AUSTIN – Cooper, Robertson and Partners, LLP – the master planning firm hired in March by The University of Texas System Board of Regents to develop two or more conceptual plans for the redevelopment of land in West Austin commonly known as the Brackenridge Tract – provided a progress report regarding the status of the project today (Aug. 14) at a meeting of the board.
Paul Milana, partner-in-charge, and David McGregor, project director, presented a summary of work to date to the board. The update follows a public information session held on Tuesday at which the master planning firm shared preliminary information and analyses with members of the public and interested parties.
The Cooper Robertson team has divided the master planning project into two phases: gathering of data and analyses and preparation of conceptual plans. The firm estimated the current data gathering and analyses phase will take approximately six months to complete, given the extensive scope of the work. The Cooper Robertson team has been actively engaged in numerous discussions with interested parties. Surveyors, traffic planners, and other members of the planning team have been gathering data about the tract and surrounding area.
The public has been invited to participate in a second online survey concerning the Brackenridge Tract. A link to the survey, along with other information, is available on the dedicated Web site for the master planning process at www.utbracktract.com.
Regents’ Chairman H. Scott Caven, Jr., expressed his appreciation for the team’s progress and underscored the board’s commitment to an inclusive and transparent planning process.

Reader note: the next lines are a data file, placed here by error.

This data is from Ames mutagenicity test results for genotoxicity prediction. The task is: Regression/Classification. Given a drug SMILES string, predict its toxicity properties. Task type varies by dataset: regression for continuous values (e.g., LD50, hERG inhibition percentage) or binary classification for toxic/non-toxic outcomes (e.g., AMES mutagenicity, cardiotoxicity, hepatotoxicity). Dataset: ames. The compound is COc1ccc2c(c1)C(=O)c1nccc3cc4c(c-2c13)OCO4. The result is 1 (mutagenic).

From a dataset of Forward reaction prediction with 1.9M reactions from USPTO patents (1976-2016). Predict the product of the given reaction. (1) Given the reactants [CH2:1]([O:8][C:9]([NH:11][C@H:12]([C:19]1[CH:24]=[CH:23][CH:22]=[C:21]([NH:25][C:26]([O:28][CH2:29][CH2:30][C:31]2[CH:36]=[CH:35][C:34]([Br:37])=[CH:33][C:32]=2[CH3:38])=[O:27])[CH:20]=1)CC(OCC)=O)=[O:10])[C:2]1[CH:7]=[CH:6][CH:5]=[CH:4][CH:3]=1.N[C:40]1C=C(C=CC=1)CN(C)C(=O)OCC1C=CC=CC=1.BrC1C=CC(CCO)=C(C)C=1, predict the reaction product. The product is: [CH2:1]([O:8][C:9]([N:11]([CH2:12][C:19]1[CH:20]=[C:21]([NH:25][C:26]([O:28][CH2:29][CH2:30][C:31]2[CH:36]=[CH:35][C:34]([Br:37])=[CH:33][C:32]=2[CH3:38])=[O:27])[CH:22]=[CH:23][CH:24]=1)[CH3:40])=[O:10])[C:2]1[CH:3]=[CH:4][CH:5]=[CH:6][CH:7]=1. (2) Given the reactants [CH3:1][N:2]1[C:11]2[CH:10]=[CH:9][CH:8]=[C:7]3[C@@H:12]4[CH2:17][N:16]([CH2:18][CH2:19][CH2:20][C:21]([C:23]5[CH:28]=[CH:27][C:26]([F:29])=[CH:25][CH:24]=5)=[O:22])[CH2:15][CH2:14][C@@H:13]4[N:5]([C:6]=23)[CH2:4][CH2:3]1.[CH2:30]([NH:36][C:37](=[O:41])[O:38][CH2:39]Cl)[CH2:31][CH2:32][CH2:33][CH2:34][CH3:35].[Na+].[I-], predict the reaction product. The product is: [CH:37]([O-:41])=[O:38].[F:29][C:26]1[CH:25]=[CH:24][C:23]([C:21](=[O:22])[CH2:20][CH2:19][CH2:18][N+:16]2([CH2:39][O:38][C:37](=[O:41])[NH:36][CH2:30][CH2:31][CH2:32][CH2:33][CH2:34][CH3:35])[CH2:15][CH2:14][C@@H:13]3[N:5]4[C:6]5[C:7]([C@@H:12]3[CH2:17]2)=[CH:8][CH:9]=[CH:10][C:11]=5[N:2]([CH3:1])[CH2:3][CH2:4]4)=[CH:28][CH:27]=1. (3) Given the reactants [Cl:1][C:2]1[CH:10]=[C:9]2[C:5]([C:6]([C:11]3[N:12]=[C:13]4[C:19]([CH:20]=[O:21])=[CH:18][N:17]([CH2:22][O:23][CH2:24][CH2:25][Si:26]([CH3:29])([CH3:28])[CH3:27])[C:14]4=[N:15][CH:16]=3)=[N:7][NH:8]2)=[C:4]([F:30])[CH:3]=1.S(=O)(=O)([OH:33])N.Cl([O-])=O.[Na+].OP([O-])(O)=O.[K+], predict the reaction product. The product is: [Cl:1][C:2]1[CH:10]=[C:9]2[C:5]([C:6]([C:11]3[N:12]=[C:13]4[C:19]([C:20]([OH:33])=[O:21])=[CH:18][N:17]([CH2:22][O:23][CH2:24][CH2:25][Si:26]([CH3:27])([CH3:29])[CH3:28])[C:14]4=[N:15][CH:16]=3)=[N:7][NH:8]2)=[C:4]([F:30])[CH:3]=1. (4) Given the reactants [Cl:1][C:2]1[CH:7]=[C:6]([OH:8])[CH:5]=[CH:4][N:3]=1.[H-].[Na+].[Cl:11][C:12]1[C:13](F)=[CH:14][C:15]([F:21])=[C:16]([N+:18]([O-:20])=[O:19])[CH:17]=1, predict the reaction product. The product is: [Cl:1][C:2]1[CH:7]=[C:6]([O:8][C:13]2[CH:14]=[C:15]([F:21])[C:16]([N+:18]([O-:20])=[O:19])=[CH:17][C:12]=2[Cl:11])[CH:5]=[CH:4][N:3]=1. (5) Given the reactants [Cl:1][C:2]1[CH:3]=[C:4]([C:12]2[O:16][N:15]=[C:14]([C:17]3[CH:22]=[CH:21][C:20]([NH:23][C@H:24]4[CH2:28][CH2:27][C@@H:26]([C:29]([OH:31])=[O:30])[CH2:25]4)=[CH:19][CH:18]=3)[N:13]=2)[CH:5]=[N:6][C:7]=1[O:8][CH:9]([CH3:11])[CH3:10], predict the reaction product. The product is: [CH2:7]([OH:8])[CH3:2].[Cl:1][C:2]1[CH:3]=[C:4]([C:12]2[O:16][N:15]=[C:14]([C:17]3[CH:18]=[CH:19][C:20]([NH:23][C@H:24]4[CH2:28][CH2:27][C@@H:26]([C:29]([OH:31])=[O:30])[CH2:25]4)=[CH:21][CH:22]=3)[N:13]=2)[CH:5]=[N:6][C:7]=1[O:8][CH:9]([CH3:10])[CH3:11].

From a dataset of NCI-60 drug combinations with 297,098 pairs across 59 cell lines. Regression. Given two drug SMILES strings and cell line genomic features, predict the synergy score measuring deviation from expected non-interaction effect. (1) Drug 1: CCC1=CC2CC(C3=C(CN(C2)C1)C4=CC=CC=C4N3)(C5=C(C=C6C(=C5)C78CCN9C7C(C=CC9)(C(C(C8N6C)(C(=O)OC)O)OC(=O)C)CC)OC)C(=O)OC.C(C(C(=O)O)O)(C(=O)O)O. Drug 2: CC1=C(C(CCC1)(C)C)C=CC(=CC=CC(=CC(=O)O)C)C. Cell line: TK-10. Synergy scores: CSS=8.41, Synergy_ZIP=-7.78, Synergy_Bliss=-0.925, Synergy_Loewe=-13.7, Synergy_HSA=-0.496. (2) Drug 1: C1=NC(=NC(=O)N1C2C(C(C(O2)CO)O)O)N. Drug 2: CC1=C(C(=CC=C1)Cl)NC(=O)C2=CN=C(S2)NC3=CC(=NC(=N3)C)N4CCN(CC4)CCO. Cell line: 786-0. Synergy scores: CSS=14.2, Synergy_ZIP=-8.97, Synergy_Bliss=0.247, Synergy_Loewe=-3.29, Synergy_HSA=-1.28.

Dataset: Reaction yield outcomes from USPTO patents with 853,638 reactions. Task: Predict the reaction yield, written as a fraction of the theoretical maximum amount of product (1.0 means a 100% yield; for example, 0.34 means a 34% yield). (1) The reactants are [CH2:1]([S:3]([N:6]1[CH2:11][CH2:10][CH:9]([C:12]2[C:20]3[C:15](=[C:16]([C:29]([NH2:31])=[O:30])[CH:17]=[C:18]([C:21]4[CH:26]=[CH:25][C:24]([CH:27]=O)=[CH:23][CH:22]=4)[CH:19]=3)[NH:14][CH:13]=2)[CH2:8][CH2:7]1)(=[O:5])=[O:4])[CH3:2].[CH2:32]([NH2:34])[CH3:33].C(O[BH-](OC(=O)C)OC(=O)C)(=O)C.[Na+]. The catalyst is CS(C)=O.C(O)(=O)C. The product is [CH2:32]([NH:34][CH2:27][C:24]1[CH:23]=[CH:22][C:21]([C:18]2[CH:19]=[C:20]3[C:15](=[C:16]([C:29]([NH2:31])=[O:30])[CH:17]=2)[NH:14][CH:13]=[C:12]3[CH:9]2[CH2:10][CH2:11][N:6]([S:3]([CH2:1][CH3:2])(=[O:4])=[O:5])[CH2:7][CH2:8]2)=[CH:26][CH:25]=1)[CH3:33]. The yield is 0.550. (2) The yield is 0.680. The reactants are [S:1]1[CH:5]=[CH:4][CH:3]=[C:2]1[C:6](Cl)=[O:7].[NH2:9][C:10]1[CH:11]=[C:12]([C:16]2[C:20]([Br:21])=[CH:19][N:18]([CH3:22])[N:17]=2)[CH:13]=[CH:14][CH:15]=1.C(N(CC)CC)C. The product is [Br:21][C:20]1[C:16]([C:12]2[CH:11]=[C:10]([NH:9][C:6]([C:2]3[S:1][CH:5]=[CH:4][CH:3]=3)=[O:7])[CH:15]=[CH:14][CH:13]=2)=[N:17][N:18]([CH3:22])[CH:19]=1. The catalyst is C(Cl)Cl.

“The board is pleased with the hard work and expertise that has been shown by the Cooper Robertson team and in particular its ongoing commitment to seeking feedback from the public,” Caven said. “I want to recognize that this process will be one that will be of keen interest to many sectors of our community and state, that engenders strong feelings, and one that poses unique challenges and opportunities.
“The assessment of the status of the Brackenridge Tract and its uses, as recommended by the Task Force, was undertaken to fulfill the legal duty that the Board has to carry out the philanthropic purpose of Colonel Brackenridge’s remarkable gift. Changes in the economy, changes in the needs of The University of Texas at Austin, and changes in the Austin community suggest that some change in the status quo of the Brackenridge Tract might be appropriate. The Board and I believe the Cooper Robertson team will point us in the right direction related to the changes that will be the likely final result of this process," Caven said.
The master planning team will conduct a weeklong planning workshop November 3 – 7; dates and times for public participation in the workshop will be announced in the future.
The next phase of the project – developing the conceptual plans – will begin in spring 2009 with the goal of presenting two or more plans to the board by June 2009.
The land along Lady Bird Lake was donated in 1910 by George W. Brackenridge, who was then a UT System regent from San Antonio, for the benefit of The University of Texas at Austin. Since that time, some acreage was conveyed for streets and similar public purposes and for residential development. Today, the tract consists of approximately 346 acres of undeveloped and developed land that includes a municipal golf course, UT Austin student housing, a biological field laboratory for the campus, a youth sports complex and various commercial buildings and enterprises on property leased from the board.